At the conclusion of the dinner, Jason rose and told the story of their quest to the Colchian King, offering any service he wished if they could return to Greece with the Golden Fleece in hand. Æetes burned with anger when he heard the request, for he valued the fleece above all things. He agreed to give Jason the fleece if he could prove himself in a test of courage that Æetes himself had performed. Jason must yoke two wild bulls and use them to plow a field. He must then plant dragons’ teeth in the furrows, which would sprout up to become armed men that Jason must cut down. Realizing that he was probably being sent to certain death, Jason agreed to the test rather than return to Iolcus in shame. That night, fearing for her beloved’s life, Medea escaped the palace to Jason aboard the Argo. There she professed her love for the prince and offered him an elixir which, when rubbed on his weapons and his person would render him invincible for a day. She also told him the secret of the dragon-teeth warriors, that if he threw a stone in their midst, they would turn and fight each other. Taken by Medea’s generosity and beauty, Jason pledged to take her with him as his queen if he survived the day.
The next day, as the Argonauts approached the field where the Cochians awaited them, the bulls burst forth and charged Jason. But Medea’s elixir held true, and Jason forced both bulls to the ground, yoked them, and drove them over the field, casting dragon teeth into the furrows. As predicted, the dragon teeth sprouted into armed warriors who gathered and rushed Jason. Remembering Medea’s advice, he threw a stone. The warriors turned on each other and cut every one down, securing Jason’s victory.
Æetes returned to
his palace enraged, planning to take his army against the Argonauts
rather than turn over the fleece. When Medea overheard her father’s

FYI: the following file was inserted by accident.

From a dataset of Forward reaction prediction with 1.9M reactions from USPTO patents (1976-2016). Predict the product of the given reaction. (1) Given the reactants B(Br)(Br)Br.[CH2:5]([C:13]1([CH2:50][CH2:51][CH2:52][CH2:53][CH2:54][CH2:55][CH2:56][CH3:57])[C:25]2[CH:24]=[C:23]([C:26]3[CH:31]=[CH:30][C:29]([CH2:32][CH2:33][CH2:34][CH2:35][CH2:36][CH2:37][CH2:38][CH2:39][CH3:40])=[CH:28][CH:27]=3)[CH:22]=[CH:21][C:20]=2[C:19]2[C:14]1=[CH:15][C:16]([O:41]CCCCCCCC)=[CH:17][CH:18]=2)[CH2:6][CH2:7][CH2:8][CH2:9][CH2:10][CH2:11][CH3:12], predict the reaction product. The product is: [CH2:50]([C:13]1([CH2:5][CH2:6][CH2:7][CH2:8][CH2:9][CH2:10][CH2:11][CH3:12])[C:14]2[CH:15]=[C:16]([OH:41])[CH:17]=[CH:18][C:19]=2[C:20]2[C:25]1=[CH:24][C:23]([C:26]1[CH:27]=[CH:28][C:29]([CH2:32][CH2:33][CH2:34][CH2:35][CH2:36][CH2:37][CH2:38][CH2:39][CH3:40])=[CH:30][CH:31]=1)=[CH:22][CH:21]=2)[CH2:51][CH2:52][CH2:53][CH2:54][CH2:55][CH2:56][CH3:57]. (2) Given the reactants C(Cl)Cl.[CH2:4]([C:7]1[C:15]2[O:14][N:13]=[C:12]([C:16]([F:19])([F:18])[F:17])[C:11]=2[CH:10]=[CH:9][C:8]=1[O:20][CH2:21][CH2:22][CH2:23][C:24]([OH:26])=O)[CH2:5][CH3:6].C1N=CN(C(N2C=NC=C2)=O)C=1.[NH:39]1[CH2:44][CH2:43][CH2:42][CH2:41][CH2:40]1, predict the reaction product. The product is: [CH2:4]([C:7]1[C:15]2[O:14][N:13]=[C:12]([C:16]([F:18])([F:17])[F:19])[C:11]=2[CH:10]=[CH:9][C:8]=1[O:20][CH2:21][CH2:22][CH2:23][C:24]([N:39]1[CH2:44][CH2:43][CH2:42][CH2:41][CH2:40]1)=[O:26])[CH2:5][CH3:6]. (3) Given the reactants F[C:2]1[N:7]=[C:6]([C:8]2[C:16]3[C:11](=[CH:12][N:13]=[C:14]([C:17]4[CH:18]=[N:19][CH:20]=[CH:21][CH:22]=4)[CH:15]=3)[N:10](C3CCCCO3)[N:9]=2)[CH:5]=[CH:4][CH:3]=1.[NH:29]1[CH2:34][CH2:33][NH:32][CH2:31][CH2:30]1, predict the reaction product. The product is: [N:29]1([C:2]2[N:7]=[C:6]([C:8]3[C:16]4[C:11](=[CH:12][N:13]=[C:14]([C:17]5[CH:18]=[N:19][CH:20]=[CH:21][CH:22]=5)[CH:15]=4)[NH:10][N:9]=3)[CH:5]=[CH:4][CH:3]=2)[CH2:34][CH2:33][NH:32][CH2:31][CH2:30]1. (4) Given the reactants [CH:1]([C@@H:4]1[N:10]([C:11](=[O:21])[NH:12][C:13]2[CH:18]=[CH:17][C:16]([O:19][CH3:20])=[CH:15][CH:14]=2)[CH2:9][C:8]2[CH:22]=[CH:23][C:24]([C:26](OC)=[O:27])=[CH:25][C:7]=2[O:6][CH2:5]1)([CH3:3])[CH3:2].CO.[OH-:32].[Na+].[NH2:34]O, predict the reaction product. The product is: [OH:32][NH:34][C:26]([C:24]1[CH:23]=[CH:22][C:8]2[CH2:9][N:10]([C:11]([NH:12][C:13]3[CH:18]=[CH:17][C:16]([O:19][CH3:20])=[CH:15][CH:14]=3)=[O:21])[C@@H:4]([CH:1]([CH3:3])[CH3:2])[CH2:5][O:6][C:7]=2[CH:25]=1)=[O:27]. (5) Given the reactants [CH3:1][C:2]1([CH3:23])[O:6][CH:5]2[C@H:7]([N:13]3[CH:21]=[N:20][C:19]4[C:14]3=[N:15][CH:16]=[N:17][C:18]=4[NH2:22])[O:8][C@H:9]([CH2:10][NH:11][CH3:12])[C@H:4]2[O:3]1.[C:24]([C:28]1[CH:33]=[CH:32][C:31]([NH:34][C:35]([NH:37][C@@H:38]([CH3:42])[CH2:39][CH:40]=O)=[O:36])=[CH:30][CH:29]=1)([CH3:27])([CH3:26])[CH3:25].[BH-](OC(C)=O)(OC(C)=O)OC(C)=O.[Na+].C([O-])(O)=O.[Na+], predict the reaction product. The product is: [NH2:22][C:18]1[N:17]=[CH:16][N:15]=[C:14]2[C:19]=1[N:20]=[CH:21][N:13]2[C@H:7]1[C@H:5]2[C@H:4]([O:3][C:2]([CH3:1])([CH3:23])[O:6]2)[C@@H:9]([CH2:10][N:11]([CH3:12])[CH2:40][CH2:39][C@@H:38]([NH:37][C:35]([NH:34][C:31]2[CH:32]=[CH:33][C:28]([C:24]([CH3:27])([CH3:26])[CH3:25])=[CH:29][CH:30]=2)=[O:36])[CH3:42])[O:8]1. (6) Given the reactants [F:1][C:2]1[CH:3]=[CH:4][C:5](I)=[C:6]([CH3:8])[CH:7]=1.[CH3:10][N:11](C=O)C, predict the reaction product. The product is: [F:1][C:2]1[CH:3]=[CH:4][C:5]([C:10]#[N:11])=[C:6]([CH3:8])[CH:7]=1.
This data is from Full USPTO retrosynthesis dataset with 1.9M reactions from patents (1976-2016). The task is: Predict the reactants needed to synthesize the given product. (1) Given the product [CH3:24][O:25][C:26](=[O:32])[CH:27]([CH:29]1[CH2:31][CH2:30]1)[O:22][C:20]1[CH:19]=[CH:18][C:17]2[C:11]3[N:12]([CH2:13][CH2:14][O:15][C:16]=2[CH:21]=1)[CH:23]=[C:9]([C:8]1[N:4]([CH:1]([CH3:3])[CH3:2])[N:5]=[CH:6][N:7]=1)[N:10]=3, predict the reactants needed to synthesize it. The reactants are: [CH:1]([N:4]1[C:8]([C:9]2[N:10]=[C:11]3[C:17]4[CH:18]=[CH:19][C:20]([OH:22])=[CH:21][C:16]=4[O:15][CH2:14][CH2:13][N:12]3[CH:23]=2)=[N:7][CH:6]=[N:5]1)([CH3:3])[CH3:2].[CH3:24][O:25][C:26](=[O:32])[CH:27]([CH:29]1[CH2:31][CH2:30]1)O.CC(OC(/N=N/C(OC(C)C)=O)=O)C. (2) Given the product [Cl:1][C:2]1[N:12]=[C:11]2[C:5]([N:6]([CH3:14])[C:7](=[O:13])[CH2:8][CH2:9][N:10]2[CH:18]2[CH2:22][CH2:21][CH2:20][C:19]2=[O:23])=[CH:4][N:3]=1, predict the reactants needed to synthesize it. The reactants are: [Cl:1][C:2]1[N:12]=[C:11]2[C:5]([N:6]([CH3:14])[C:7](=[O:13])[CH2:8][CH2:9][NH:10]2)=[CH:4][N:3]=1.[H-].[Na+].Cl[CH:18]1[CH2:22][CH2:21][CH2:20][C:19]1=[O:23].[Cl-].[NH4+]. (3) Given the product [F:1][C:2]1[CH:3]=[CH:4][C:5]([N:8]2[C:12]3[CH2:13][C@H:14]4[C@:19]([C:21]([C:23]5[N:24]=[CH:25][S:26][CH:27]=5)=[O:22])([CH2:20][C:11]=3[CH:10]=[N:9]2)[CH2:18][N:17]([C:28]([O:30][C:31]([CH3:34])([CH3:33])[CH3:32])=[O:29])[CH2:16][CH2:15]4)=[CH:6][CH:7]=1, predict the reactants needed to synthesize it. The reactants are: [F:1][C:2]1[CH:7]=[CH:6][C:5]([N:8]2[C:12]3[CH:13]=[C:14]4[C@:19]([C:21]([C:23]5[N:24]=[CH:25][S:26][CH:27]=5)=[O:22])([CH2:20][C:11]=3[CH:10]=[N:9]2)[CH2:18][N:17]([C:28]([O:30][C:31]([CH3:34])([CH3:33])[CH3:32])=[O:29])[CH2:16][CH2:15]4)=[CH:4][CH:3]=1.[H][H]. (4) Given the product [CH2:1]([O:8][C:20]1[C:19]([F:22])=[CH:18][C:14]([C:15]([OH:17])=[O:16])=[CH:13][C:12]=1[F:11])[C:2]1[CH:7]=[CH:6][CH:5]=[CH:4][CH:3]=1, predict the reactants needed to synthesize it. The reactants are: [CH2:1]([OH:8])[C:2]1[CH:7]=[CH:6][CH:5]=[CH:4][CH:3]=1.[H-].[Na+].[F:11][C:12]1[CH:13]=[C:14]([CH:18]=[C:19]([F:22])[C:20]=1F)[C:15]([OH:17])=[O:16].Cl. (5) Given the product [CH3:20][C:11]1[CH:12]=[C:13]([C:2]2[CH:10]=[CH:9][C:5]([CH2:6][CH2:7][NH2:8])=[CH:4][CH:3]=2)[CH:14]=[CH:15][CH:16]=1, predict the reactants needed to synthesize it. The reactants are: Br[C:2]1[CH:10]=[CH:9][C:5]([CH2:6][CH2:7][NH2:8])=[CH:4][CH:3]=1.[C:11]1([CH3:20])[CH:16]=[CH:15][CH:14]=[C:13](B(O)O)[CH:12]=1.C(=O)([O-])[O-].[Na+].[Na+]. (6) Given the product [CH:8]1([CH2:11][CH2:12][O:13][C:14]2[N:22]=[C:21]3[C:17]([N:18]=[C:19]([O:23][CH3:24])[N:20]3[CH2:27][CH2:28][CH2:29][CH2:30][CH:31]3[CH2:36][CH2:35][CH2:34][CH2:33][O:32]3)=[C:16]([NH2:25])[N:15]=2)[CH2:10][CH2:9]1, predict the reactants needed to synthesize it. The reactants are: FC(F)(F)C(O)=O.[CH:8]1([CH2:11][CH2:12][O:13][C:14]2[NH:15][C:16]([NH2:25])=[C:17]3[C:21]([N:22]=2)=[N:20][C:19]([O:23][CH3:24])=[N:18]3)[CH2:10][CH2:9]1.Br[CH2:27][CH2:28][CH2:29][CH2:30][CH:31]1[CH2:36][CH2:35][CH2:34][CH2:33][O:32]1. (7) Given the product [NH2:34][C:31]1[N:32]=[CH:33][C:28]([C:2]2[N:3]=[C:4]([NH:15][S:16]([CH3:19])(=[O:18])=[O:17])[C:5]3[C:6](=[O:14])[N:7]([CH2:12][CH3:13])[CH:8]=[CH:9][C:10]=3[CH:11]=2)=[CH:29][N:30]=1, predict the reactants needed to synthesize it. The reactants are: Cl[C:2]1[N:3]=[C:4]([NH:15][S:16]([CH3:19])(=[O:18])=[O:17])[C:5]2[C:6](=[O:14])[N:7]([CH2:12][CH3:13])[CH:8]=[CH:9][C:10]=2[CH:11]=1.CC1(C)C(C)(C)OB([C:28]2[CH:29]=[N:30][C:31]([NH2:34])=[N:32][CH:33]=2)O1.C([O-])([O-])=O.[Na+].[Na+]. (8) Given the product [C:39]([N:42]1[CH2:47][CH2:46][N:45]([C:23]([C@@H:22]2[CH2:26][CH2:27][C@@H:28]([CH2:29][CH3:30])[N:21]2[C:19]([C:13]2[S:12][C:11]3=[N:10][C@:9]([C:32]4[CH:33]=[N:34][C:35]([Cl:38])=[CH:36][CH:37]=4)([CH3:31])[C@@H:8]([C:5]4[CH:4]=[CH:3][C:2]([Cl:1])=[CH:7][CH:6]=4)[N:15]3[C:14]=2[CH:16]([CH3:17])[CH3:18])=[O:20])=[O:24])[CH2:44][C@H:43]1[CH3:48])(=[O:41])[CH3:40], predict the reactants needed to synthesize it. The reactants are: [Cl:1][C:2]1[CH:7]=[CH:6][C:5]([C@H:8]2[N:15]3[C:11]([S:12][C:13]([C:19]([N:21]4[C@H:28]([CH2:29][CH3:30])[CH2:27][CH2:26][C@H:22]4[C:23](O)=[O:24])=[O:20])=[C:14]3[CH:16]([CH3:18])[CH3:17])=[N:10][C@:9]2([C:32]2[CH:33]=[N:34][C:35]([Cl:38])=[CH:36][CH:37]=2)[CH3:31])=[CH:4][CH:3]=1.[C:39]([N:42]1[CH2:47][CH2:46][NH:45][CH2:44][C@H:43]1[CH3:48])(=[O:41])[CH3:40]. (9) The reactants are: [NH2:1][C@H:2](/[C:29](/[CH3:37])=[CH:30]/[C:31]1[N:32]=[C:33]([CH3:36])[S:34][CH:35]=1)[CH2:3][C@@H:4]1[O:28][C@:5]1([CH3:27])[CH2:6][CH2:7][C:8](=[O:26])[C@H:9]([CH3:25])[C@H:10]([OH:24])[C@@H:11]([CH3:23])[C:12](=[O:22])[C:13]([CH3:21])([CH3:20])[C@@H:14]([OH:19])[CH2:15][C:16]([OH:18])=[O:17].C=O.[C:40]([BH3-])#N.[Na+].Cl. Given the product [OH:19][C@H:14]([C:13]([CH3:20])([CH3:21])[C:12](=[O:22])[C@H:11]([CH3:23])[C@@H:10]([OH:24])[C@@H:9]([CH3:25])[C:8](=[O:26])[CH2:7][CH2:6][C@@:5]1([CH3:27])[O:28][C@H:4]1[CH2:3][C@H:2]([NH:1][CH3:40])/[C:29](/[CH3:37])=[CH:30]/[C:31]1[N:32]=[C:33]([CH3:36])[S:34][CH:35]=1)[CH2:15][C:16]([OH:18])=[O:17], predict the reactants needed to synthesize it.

ravings, she ran from the palace to the Argo to warn her lover.
Explaining the treachery that awaited them, she begged Jason to take
the fleece at once and flee. Taking her along, Jason and the
Argonauts sailed to the sacred grove where the Golden Fleece hung on
a tree guarded by a giant serpent. Medea approached the serpent
boldly and sang a magical song that charmed the beast to sleep,
allowing Jason to safely grab the fleece and flee. The Argo set sail
with it’s mission accomplished, escaped the waiting fleet of the
Colchians, and bore Jason and his bride back toward
On the return trip, the Argonauts braved the rocks of Scylla and the whirlpool Charybdis with the help of Hera. On the island of Crete, the band encountered Talus, the last of an ancient race of people made of bronze. Medea revealed that his only weakness was an ankle that wasn’t bronze, and as the creature picked up a boulder to cast at the ship, she intervened with her dark arts, causing Talus to cut his ankle. The blood poured forth until Talus was dead, clearing the island for the heroes to stop and rest.
Jason returned to Iolcus with his bride to terrible tragedy. Pelias had forced Jason to kill himself during his son’s absence, and his mother had died of grief. Unable to kill the king outright, Jason turned to Medea, who contrived a trick to bring about Pelias’ death. She showed Pelias’ daughters a spell for eternal youth – by cutting a ram into pieces, placing them in boiling water and uttering a charm, she brought forth a lamb from the pot. When the king’s daughters performed the same dreadful task on their father, Medea fled before uttering the charm, making Pelias’ own children his murderers. With the help of his bride and his own great courage, Jason reclaimed the throne of Iolcus.
|The Legend Continues.....|